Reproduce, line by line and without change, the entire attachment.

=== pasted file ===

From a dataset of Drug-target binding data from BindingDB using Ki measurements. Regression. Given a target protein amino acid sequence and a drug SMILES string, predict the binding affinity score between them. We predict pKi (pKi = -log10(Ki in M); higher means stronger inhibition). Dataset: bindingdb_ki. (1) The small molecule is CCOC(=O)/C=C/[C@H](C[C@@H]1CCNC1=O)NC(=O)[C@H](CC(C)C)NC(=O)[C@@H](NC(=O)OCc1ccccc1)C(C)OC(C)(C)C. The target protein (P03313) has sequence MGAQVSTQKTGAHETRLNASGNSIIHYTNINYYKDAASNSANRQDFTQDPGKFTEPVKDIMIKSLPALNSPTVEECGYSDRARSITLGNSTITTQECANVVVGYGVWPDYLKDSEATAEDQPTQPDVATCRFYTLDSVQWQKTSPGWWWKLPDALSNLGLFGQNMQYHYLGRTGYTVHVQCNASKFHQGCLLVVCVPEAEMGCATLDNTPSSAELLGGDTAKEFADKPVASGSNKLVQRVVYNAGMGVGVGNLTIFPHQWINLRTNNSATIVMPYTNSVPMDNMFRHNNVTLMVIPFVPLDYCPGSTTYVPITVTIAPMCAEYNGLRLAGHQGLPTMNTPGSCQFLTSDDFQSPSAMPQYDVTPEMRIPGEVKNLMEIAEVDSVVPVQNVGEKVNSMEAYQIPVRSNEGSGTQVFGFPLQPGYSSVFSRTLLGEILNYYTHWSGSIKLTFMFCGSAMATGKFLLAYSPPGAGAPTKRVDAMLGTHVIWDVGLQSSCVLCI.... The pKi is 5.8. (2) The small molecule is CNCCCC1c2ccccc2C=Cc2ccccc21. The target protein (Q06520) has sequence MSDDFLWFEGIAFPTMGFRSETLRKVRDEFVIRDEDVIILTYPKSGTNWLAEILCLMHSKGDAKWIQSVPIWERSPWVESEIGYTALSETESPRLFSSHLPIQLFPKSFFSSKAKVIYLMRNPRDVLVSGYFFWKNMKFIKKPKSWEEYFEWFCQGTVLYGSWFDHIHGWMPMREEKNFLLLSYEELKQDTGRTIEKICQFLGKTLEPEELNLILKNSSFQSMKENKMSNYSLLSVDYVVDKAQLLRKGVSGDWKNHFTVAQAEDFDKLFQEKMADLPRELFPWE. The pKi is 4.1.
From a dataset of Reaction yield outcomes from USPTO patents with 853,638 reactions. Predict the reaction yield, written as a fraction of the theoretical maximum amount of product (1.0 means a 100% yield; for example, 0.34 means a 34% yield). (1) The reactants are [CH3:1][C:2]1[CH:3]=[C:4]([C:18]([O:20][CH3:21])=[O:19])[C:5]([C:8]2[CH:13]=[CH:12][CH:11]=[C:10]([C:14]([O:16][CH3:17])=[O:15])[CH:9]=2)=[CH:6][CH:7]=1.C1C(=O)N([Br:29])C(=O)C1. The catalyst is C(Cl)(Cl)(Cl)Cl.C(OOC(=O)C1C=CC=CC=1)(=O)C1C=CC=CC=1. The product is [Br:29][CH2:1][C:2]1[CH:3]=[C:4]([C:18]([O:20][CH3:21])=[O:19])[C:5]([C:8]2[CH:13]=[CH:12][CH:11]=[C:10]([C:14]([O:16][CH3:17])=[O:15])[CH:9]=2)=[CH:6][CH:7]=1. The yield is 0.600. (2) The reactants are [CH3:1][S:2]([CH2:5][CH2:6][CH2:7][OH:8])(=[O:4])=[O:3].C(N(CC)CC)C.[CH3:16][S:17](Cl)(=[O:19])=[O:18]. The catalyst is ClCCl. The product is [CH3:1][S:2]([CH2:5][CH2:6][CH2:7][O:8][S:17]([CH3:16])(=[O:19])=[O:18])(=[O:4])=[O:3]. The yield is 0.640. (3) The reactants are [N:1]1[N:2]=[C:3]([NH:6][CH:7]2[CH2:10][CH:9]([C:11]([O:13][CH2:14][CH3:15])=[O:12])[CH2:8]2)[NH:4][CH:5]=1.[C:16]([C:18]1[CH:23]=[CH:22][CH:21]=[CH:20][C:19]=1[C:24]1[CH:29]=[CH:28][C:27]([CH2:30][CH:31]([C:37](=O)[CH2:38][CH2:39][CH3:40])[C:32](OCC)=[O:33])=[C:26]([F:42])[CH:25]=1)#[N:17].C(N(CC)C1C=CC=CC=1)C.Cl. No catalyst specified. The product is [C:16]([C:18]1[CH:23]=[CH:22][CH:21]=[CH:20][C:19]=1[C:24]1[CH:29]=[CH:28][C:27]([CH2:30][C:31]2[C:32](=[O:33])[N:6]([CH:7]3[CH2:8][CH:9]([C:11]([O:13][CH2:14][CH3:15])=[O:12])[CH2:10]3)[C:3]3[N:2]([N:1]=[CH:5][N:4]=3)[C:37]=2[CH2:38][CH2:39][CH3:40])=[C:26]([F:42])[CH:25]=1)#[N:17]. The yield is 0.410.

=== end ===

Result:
From a dataset of Drug-target binding data from BindingDB using Ki measurements. Regression. Given a target protein amino acid sequence and a drug SMILES string, predict the binding affinity score between them. We predict pKi (pKi = -log10(Ki in M); higher means stronger inhibition). Dataset: bindingdb_ki. (1) The small molecule is CCOC(=O)/C=C/[C@H](C[C@@H]1CCNC1=O)NC(=O)[C@H](CC(C)C)NC(=O)[C@@H](NC(=O)OCc1ccccc1)C(C)OC(C)(C)C. The target protein (P03313) has sequence MGAQVSTQKTGAHETRLNASGNSIIHYTNINYYKDAASNSANRQDFTQDPGKFTEPVKDIMIKSLPALNSPTVEECGYSDRARSITLGNSTITTQECANVVVGYGVWPDYLKDSEATAEDQPTQPDVATCRFYTLDSVQWQKTSPGWWWKLPDALSNLGLFGQNMQYHYLGRTGYTVHVQCNASKFHQGCLLVVCVPEAEMGCATLDNTPSSAELLGGDTAKEFADKPVASGSNKLVQRVVYNAGMGVGVGNLTIFPHQWINLRTNNSATIVMPYTNSVPMDNMFRHNNVTLMVIPFVPLDYCPGSTTYVPITVTIAPMCAEYNGLRLAGHQGLPTMNTPGSCQFLTSDDFQSPSAMPQYDVTPEMRIPGEVKNLMEIAEVDSVVPVQNVGEKVNSMEAYQIPVRSNEGSGTQVFGFPLQPGYSSVFSRTLLGEILNYYTHWSGSIKLTFMFCGSAMATGKFLLAYSPPGAGAPTKRVDAMLGTHVIWDVGLQSSCVLCI.... The pKi is 5.8. (2) The small molecule is CNCCCC1c2ccccc2C=Cc2ccccc21. The target protein (Q06520) has sequence MSDDFLWFEGIAFPTMGFRSETLRKVRDEFVIRDEDVIILTYPKSGTNWLAEILCLMHSKGDAKWIQSVPIWERSPWVESEIGYTALSETESPRLFSSHLPIQLFPKSFFSSKAKVIYLMRNPRDVLVSGYFFWKNMKFIKKPKSWEEYFEWFCQGTVLYGSWFDHIHGWMPMREEKNFLLLSYEELKQDTGRTIEKICQFLGKTLEPEELNLILKNSSFQSMKENKMSNYSLLSVDYVVDKAQLLRKGVSGDWKNHFTVAQAEDFDKLFQEKMADLPRELFPWE. The pKi is 4.1.
From a dataset of Reaction yield outcomes from USPTO patents with 853,638 reactions. Predict the reaction yield, written as a fraction of the theoretical maximum amount of product (1.0 means a 100% yield; for example, 0.34 means a 34% yield). (1) The reactants are [CH3:1][C:2]1[CH:3]=[C:4]([C:18]([O:20][CH3:21])=[O:19])[C:5]([C:8]2[CH:13]=[CH:12][CH:11]=[C:10]([C:14]([O:16][CH3:17])=[O:15])[CH:9]=2)=[CH:6][CH:7]=1.C1C(=O)N([Br:29])C(=O)C1. The catalyst is C(Cl)(Cl)(Cl)Cl.C(OOC(=O)C1C=CC=CC=1)(=O)C1C=CC=CC=1. The product is [Br:29][CH2:1][C:2]1[CH:3]=[C:4]([C:18]([O:20][CH3:21])=[O:19])[C:5]([C:8]2[CH:13]=[CH:12][CH:11]=[C:10]([C:14]([O:16][CH3:17])=[O:15])[CH:9]=2)=[CH:6][CH:7]=1. The yield is 0.600. (2) The reactants are [CH3:1][S:2]([CH2:5][CH2:6][CH2:7][OH:8])(=[O:4])=[O:3].C(N(CC)CC)C.[CH3:16][S:17](Cl)(=[O:19])=[O:18]. The catalyst is ClCCl. The product is [CH3:1][S:2]([CH2:5][CH2:6][CH2:7][O:8][S:17]([CH3:16])(=[O:19])=[O:18])(=[O:4])=[O:3]. The yield is 0.640. (3) The reactants are [N:1]1[N:2]=[C:3]([NH:6][CH:7]2[CH2:10][CH:9]([C:11]([O:13][CH2:14][CH3:15])=[O:12])[CH2:8]2)[NH:4][CH:5]=1.[C:16]([C:18]1[CH:23]=[CH:22][CH:21]=[CH:20][C:19]=1[C:24]1[CH:29]=[CH:28][C:27]([CH2:30][CH:31]([C:37](=O)[CH2:38][CH2:39][CH3:40])[C:32](OCC)=[O:33])=[C:26]([F:42])[CH:25]=1)#[N:17].C(N(CC)C1C=CC=CC=1)C.Cl. No catalyst specified. The product is [C:16]([C:18]1[CH:23]=[CH:22][CH:21]=[CH:20][C:19]=1[C:24]1[CH:29]=[CH:28][C:27]([CH2:30][C:31]2[C:32](=[O:33])[N:6]([CH:7]3[CH2:8][CH:9]([C:11]([O:13][CH2:14][CH3:15])=[O:12])[CH2:10]3)[C:3]3[N:2]([N:1]=[CH:5][N:4]=3)[C:37]=2[CH2:38][CH2:39][CH3:40])=[C:26]([F:42])[CH:25]=1)#[N:17]. The yield is 0.410.